By JEREMY LAST
Just over a year ago, Chelsea coach Jose Mourinho was a much more controversial figure than he is now.
In March 2005, he arrived in Israel on a trip organized by the Peres Center for Peace, just a couple of weeks after he had accused Barcelona manager Frank Rijkard of entering Swedish referee Anders Frisk's dressing room at halftime during Chelsea's Champions League game with the Catalan club.
Mourinho had refused to withdraw his accusations, incurring the anger of UEFA, the governing body of European soccer. But for a few days, the Chelsea boss put all the disputes to one side to promote the values of coexistance. Maybe the controversy even helped the cause of peace, because many English journalists made the trip to Israel and followed Mourinho wherever he went.
On Tuesday, Barcelona striker Samuel Eto'o will be arriving in Israel for a similar trip. The main event will see him participating in a soccer match in which a joint Betar Jerusalem and Bnei Sakhnin team will play against the stars of the TV show Eretz Nehederet.
It seems the Peres Center is getting it right. Even though the conflict between Israel and the Palestinians is clearly years, if not decades, from being anywhere close to being solved, the fact is that we are all just people. If it is possible to get Israeli and Palestinian children to mix together and play together it can only be a good thing.
Each project has been cleverly designed to gain maximum exposure and catch the public's attention. Sad as it may be, celebrity sells, and this week's events have been created to attract Israelis, young and old.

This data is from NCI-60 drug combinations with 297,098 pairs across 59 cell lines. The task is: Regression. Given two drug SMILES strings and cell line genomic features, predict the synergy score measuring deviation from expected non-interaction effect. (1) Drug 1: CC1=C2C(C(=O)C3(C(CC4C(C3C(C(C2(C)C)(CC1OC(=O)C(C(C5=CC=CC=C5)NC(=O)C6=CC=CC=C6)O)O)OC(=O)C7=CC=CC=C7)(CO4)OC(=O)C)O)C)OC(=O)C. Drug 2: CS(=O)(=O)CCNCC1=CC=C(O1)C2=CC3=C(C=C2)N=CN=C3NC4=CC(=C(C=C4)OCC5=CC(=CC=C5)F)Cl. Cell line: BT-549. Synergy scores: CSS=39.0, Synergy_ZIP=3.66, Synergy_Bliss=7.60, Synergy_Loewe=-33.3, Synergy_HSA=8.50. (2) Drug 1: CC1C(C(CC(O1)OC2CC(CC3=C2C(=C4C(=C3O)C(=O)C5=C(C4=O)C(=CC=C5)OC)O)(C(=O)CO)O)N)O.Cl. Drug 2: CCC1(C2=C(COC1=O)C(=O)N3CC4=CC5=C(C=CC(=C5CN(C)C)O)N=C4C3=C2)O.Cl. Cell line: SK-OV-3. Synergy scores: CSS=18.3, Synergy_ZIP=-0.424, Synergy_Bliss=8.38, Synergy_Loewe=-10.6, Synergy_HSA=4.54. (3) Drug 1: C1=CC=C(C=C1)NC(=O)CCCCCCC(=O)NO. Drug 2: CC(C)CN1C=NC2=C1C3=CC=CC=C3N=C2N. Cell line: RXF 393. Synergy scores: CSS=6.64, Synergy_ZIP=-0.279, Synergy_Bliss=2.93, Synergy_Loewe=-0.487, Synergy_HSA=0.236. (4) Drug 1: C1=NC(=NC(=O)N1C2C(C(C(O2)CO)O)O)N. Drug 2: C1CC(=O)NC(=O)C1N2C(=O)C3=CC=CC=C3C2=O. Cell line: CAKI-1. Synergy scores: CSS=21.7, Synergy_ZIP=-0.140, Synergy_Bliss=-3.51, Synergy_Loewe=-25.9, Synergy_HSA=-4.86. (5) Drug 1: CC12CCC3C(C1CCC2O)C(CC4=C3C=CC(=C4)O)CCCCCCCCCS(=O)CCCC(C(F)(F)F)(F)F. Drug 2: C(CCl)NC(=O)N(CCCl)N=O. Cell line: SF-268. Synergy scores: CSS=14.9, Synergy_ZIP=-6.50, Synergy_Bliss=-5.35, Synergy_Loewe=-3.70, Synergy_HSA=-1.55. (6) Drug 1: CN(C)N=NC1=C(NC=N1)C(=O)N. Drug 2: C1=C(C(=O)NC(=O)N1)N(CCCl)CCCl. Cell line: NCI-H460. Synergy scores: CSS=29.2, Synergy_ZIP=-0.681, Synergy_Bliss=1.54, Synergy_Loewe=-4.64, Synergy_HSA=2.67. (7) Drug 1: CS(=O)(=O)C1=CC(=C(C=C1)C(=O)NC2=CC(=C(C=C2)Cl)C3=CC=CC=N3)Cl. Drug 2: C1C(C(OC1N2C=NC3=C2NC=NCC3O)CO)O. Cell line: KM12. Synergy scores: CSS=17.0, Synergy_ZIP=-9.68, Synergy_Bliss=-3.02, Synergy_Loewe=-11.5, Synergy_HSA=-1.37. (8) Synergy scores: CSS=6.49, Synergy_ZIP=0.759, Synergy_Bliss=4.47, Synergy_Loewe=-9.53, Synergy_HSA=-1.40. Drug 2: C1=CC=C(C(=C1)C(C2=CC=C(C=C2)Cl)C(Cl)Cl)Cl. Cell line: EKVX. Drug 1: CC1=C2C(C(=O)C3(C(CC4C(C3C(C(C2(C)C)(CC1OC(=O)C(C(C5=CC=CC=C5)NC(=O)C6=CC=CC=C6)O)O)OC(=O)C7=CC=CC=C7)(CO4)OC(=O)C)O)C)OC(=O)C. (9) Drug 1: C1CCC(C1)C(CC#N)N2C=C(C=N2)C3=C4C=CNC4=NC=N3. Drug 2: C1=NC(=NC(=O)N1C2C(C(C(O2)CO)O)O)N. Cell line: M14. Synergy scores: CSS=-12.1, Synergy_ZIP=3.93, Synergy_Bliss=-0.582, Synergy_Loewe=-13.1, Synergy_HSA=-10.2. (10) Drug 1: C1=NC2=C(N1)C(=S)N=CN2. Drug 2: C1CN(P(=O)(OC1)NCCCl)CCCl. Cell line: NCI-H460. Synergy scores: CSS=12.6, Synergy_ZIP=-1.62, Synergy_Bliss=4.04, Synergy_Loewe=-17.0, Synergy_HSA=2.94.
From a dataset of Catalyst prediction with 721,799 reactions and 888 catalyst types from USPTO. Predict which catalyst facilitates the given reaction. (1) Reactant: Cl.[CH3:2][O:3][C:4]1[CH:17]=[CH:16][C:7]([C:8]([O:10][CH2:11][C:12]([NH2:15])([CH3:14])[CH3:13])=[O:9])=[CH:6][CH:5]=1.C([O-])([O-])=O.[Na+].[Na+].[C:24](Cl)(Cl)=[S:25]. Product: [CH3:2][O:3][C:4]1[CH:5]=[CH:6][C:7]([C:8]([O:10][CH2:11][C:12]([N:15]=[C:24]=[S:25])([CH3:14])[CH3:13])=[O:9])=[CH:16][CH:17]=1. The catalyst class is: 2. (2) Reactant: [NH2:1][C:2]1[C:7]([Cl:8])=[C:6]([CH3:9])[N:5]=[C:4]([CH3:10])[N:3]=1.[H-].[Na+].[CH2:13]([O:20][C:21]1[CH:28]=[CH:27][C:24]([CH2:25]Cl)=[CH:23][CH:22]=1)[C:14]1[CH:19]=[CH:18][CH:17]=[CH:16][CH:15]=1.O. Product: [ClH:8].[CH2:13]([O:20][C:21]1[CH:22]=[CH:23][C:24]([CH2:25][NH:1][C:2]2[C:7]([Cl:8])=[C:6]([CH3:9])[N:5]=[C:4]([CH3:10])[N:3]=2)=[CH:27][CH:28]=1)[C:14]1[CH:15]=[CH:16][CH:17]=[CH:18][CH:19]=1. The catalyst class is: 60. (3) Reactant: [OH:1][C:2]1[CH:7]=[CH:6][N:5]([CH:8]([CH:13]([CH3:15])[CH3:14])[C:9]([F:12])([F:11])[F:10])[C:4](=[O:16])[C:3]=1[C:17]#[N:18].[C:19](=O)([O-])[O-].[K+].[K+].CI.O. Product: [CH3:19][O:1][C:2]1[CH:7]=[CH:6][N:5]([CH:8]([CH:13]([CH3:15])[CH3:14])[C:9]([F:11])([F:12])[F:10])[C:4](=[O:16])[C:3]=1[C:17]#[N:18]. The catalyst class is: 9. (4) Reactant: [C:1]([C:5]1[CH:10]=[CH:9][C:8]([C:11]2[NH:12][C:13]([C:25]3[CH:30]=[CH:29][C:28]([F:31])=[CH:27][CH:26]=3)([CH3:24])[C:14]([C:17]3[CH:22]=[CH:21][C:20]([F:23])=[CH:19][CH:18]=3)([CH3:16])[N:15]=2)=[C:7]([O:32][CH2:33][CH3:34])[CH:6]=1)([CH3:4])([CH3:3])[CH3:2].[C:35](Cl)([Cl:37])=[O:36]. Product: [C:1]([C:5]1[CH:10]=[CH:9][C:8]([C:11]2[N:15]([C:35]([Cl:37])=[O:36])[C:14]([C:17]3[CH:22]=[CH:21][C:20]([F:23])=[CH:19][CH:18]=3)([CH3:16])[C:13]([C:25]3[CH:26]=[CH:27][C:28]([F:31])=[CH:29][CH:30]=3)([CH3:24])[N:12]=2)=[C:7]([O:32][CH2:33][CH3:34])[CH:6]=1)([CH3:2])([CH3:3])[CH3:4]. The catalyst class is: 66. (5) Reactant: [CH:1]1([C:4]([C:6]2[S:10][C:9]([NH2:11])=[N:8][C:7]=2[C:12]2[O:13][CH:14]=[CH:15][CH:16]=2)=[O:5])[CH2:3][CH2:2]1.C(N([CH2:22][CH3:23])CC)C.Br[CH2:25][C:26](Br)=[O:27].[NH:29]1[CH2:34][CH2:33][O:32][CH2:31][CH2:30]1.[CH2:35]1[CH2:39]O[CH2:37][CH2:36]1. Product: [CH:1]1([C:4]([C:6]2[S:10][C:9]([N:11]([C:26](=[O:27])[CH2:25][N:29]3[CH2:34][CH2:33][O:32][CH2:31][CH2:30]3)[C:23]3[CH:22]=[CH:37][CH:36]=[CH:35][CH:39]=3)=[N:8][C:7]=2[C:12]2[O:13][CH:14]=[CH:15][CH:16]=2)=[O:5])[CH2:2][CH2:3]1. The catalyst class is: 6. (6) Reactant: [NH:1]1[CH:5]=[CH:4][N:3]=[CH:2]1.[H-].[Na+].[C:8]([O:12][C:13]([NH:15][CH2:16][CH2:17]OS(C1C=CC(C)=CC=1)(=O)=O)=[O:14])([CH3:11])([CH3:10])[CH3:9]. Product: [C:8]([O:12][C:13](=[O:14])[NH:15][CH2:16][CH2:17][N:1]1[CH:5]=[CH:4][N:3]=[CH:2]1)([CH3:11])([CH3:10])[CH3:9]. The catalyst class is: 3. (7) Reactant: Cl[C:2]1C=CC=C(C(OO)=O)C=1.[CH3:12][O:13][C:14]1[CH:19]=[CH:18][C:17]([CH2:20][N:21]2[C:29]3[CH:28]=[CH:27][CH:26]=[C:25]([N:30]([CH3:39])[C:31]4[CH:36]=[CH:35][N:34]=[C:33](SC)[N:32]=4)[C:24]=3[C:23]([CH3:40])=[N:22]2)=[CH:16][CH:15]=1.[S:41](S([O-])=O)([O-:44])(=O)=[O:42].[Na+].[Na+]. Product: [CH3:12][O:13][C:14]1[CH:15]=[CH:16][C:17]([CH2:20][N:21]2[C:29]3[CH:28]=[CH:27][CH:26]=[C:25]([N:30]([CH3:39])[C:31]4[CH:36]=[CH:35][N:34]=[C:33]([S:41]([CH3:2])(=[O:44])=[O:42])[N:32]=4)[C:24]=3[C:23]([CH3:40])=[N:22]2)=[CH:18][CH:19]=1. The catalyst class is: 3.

'Eretz Nehederet' is one of the most popular Israeli shows on TV and the inclusion of the program's stars will catch the attention of many mainstream Israelis. The game has also been sponsored by the company that produces the popular soccer sticker albums, meaning the young soccer fanatics in this country will also be interested in the project. And the idea of bringing Betar and Bnei Sakhnin players to play together in one team will demonstrate the possibility of coexistance to the supporters of both teams.
Eto'o, a Cameroonian who has campaigned against racism in soccer, is definitely a big name, but the fact that he scored in the Champions League final last week will only help boost the international profile of the trip.
As Mourinho did last year, Eto'o will hold a professional workshop for leading Israeli and Palestinian coaches. Of course Eto'o is not a coach. And he is not Jose Mourinho, widely considered one of the best soccer coaches around.
Perhaps for this reason, the lecture the Chelsea manager delivered at a Tel Aviv hotel last March was attended by the head coaches of nearly every team in the Israeli Premier League.
It is doubtful whether Eto'o will be able to deliver a masterclass on managing international stars and tactical coaching as Mourinho did. Standing in front of some 200 people, he revealed the methods he uses to keep his Chelsea team at the top of its game - from training techniques to team-building exercises.
Even if some of the Israeli coaches seemed less than interested in learning from a master of the game, Mourinho's visit was clearly an inspiration. We can only hope that the positive work the Center is doing will continue to break down barriers in this country for years to come.
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